Babies Can Predict Trajectories

1. If you show very young babies a video of a static Big Bird that then explodes into its separately defined parts, they won't be perturbed. Because all the parts had separate edges anyway, they may, for all the babies know. have been separate objects to begin with. But if you show them Big Bird moving first, so that they see that all the parts of the object move together, and then show them the exploding Big Bird, they'll look much longer and more attentively, as if they recognize that something is wrong. Seeing the parts move together, seeing their common fate, seems to tell the babies that this is just one object and that its parts are eternally joined together. So babies already have some principles they can use to impose order on a chaotic world.

Movement seems to be important for babies in other ways, too. Very young babies already know a surprising amount about how objects characteristically move. Young babies not only can follow the movements of an object in front of them, they seem to be able to predict how an object will move in the future. Suppose you show the babies an object following a particular trajectory—that is, moving in a particular path at a particular speed—say, a ball rolling on the table. Now the ball rolls behind a screen. They will look ahead to the far edge of the screen, to the place where the object ought to appear if it keeps moving at the same rate and on the same path. If the object does appear there, the babies are unperturbed and keep following the object. But if the object doesn't appear there, or if it appears at the wrong spot or too quickly or too slowly, they look intently at the edge of the screen for much longer. Sometimes, in fact, they look back to the other edge of the screen, or look farther ahead along the path the object should have taken. They seem able to predict where the object should be and when it should get there.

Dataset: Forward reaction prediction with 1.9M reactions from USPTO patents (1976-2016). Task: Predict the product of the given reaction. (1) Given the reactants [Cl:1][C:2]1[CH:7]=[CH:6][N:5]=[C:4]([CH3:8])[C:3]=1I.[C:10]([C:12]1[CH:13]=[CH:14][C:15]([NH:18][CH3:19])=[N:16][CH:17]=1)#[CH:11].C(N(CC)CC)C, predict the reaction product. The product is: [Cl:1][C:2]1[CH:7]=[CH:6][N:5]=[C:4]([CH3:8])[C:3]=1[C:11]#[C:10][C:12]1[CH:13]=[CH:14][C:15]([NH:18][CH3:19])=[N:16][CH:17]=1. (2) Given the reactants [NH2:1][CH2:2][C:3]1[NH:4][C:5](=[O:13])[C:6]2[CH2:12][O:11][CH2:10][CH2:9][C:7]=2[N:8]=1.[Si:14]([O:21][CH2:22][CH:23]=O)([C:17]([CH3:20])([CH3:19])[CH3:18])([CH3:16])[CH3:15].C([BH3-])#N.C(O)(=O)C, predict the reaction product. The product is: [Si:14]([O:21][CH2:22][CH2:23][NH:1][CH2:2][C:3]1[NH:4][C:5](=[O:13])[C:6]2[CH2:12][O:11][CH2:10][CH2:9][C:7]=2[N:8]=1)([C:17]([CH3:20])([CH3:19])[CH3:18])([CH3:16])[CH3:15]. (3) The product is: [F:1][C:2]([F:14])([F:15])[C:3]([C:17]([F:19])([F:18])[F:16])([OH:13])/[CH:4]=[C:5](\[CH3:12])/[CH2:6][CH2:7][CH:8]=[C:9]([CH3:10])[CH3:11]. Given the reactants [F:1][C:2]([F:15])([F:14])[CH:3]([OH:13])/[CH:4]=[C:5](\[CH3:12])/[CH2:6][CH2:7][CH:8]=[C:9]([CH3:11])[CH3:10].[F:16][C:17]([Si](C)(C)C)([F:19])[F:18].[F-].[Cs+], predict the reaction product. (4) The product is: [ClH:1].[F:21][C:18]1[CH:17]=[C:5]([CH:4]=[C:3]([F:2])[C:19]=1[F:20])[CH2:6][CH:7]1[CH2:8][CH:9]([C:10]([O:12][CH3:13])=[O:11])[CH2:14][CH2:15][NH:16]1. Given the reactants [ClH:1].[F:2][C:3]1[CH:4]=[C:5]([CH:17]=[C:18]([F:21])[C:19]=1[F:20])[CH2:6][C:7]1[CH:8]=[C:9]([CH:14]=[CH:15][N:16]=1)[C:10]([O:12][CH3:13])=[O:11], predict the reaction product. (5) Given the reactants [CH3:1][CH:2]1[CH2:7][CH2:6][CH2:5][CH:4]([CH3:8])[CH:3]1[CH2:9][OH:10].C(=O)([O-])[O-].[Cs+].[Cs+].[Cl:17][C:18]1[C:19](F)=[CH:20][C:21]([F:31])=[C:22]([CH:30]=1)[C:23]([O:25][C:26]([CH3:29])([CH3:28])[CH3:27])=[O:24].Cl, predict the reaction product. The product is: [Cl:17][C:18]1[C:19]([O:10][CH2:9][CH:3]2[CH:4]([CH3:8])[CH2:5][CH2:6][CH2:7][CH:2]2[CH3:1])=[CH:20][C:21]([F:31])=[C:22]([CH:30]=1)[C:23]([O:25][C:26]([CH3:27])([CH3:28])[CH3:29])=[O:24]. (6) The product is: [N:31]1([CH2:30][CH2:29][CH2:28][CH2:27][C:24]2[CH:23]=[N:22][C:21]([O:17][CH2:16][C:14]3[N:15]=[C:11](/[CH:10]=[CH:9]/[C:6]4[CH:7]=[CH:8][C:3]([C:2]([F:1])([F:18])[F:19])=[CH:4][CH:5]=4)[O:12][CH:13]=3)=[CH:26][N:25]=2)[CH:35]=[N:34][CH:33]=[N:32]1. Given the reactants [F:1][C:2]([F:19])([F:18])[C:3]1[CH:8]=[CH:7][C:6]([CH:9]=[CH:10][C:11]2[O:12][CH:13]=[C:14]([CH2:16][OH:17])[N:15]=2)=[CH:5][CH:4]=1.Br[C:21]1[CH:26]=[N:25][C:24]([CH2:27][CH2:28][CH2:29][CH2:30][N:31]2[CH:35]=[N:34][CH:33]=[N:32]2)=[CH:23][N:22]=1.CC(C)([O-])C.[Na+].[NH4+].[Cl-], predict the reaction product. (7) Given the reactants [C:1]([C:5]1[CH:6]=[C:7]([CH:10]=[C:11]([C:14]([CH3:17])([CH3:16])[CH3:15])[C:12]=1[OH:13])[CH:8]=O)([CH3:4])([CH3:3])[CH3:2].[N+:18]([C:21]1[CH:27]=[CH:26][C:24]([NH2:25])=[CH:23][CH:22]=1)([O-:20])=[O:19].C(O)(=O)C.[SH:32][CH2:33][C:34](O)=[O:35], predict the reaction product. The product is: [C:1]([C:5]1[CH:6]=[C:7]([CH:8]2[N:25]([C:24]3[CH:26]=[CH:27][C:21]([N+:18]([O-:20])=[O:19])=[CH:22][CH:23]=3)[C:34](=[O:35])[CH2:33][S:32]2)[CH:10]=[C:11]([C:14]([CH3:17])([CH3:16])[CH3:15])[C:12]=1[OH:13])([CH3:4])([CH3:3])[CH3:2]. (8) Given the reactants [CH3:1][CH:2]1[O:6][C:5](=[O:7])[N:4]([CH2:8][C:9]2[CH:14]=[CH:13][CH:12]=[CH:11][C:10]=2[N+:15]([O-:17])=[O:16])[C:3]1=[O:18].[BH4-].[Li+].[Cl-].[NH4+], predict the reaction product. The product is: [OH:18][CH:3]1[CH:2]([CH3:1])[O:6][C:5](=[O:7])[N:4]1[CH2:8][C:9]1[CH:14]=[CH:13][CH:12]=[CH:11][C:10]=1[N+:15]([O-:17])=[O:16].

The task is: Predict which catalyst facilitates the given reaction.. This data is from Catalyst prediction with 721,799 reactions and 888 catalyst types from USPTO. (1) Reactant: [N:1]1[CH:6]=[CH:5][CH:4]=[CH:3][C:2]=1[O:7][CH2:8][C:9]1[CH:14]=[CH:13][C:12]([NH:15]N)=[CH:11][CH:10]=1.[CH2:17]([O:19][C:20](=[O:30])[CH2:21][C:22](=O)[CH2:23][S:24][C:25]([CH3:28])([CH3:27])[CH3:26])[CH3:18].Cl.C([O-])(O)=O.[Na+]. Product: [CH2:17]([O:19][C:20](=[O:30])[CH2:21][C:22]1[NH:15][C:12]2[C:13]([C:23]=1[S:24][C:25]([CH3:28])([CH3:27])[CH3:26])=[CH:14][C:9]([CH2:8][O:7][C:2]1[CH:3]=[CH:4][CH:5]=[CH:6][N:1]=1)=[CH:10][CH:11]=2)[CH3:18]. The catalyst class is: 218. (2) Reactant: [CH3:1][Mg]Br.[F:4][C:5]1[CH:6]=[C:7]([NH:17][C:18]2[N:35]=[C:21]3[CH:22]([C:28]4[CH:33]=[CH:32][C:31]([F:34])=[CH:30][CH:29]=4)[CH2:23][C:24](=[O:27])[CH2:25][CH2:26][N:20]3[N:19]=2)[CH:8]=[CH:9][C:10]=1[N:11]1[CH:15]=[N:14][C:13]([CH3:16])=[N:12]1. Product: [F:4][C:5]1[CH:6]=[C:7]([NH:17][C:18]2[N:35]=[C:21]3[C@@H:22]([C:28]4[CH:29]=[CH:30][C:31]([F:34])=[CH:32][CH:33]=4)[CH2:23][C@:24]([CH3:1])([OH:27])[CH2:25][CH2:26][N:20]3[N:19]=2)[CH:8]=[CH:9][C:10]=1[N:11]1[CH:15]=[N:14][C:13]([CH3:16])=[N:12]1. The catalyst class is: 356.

If an object moving at a trajectory disappears behind a screen, the baby will look longer at the other end of the screen if it does not reappear at the proper time and place.

Folksonomies: babies cognition

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English-language films (0.905078): dbpedia
Future (0.864364): dbpedia | freebase
Object (0.861287): dbpedia | freebase
The Edge (0.818331): website | dbpedia | freebase | yago | musicBrainz

 The Scientist in the Crib: What Early Learning Tells Us About the Mind
Books, Brochures, and Chapters>Book:  Gopnik , Meltzoff , Kuhl (2001-01-01), The Scientist in the Crib: What Early Learning Tells Us About the Mind, Harper Paperbacks, Retrieved on 2011-07-06
Folksonomies: education parenting pregnancy babies children infancy